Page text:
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Fine structure and physiological studies of major biological
processes in solitary and colonial radiolarians have begun to elucidate some of the adaptive mechanisms that may account for the remarkable success of these holoplankters in diverse oceanic environments. The diversity of algal symbionts including dinoflagellates, prasinophytes, and a brown-pigmented alga has been documented by light and electron microscopy, and the role of the symbionts in host nutrition has been determined for some solitary and colonial species using cytochemical and radioisotopic techniques. Fine structure analysis of predatory behavior and food vacuole contents shows that some larger solitary spumellarian species are omnivores consuming crustacean prey and other microzooplankton in addition to algae. This is in contrast to prior assumptions that most solitary radio arians are microherbivores and therefore changes our conception of their niche in oceanic environments.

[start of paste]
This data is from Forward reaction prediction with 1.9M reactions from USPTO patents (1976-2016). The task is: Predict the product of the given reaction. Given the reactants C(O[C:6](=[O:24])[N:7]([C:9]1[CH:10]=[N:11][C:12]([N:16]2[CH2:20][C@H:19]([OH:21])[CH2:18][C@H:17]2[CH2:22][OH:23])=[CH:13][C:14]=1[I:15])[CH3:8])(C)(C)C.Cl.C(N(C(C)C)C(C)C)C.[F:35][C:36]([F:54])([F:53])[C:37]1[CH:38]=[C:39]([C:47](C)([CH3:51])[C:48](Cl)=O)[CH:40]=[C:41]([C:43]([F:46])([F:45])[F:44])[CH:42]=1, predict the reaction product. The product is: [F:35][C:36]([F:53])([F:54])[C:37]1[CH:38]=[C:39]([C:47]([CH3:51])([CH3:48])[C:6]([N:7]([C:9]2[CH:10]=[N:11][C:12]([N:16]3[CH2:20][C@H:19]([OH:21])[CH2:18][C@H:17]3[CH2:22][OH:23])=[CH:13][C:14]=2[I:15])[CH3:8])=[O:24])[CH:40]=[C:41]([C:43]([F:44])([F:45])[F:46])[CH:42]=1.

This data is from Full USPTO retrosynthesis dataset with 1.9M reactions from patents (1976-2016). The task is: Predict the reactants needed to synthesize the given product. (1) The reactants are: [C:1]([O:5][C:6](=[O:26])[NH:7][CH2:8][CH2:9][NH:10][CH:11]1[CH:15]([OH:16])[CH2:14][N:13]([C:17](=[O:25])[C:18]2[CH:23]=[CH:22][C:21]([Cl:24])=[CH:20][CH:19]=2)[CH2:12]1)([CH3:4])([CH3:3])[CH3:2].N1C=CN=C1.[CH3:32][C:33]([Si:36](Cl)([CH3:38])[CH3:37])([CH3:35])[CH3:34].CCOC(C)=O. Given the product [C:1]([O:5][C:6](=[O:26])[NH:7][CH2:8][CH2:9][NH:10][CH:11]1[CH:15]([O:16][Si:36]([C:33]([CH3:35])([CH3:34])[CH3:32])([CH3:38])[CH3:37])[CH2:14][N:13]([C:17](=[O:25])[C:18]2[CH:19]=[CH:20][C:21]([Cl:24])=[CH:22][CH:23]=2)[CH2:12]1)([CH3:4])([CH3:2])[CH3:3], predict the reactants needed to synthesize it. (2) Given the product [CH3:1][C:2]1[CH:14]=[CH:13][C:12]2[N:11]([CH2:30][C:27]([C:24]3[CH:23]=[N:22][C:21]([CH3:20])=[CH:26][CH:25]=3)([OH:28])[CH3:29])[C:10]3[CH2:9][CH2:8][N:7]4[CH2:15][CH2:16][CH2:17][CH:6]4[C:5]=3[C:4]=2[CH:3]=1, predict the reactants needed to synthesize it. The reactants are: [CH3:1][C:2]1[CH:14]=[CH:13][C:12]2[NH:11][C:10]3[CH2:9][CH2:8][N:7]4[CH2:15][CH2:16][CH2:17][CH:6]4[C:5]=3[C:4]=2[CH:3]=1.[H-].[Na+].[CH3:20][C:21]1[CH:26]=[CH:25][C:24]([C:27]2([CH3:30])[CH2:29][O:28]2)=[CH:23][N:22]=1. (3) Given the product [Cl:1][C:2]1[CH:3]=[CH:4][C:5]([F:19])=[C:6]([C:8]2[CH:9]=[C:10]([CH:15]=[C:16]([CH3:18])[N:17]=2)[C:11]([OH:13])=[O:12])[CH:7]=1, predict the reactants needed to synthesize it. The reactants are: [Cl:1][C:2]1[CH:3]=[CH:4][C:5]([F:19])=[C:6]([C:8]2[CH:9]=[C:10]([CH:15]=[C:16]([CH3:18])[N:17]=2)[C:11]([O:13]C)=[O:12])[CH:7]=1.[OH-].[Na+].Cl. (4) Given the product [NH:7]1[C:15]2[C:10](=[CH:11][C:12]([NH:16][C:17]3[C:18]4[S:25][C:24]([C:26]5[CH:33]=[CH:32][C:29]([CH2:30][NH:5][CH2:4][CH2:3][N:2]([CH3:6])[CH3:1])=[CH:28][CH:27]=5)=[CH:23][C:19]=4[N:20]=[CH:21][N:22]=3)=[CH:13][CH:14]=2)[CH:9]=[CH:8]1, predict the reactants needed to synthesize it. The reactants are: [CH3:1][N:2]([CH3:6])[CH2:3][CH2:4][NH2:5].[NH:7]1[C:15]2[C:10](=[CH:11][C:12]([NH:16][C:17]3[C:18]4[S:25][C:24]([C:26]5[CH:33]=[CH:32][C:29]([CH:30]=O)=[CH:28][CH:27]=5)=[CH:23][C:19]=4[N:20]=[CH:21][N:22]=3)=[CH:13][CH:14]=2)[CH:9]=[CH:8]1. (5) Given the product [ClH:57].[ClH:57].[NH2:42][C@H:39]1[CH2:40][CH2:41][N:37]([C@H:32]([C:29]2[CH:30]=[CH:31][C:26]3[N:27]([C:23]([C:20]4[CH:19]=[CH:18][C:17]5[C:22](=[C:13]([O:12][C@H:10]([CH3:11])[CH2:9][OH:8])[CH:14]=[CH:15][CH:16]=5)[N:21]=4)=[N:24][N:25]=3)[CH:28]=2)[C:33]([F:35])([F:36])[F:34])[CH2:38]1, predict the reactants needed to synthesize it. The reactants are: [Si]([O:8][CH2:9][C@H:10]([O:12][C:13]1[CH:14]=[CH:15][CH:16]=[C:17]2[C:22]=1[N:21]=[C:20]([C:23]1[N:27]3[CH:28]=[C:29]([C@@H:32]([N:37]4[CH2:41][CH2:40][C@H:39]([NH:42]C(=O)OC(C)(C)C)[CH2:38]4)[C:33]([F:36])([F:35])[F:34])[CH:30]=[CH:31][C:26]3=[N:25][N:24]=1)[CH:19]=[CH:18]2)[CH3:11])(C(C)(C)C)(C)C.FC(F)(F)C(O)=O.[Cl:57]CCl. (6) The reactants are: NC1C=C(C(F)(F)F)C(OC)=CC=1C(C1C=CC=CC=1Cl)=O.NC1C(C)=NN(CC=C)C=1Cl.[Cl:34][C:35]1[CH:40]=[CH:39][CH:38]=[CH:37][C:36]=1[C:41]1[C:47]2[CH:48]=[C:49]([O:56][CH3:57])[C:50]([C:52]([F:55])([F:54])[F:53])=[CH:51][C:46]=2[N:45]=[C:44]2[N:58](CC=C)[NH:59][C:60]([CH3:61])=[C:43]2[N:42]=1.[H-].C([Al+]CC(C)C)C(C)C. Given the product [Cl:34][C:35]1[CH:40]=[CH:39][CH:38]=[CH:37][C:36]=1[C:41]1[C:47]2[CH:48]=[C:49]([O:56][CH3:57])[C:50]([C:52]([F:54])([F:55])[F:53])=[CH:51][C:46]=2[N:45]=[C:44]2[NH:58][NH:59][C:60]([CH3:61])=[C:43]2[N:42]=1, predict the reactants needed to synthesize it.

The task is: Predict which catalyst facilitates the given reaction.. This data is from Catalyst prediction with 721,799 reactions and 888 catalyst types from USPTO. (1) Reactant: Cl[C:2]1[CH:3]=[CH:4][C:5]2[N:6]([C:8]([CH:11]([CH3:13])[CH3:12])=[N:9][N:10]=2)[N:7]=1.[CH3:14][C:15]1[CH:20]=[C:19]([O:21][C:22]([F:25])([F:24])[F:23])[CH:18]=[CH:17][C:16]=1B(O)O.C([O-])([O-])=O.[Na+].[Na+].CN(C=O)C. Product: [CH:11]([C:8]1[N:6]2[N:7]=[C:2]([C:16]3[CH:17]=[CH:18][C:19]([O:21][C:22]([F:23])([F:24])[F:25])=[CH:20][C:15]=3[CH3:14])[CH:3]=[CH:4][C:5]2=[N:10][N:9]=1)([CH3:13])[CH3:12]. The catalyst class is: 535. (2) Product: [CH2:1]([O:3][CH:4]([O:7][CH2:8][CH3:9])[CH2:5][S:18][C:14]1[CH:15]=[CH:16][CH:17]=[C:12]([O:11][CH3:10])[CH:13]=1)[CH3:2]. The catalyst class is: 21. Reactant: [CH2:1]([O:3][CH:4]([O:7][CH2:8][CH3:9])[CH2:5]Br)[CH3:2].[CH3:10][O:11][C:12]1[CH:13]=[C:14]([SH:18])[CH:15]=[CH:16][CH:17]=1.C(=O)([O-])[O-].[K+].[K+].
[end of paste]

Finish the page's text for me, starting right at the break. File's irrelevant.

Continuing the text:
Fine structure examination of skeletal morphogenesis in a number of solitary and colonial species has clarified the mechanism of skeletal deposition and pattern of skeletal ontogeny. These studies contribute to our understanding of cellular specialization in radiolarians, their physiological adaptive mechanisms to a holoplanktonic existence, and the biological factors correlated with patterns of skeletal morphogenesis that may be useful in interpreting radiolarian evolution and paleoecology.
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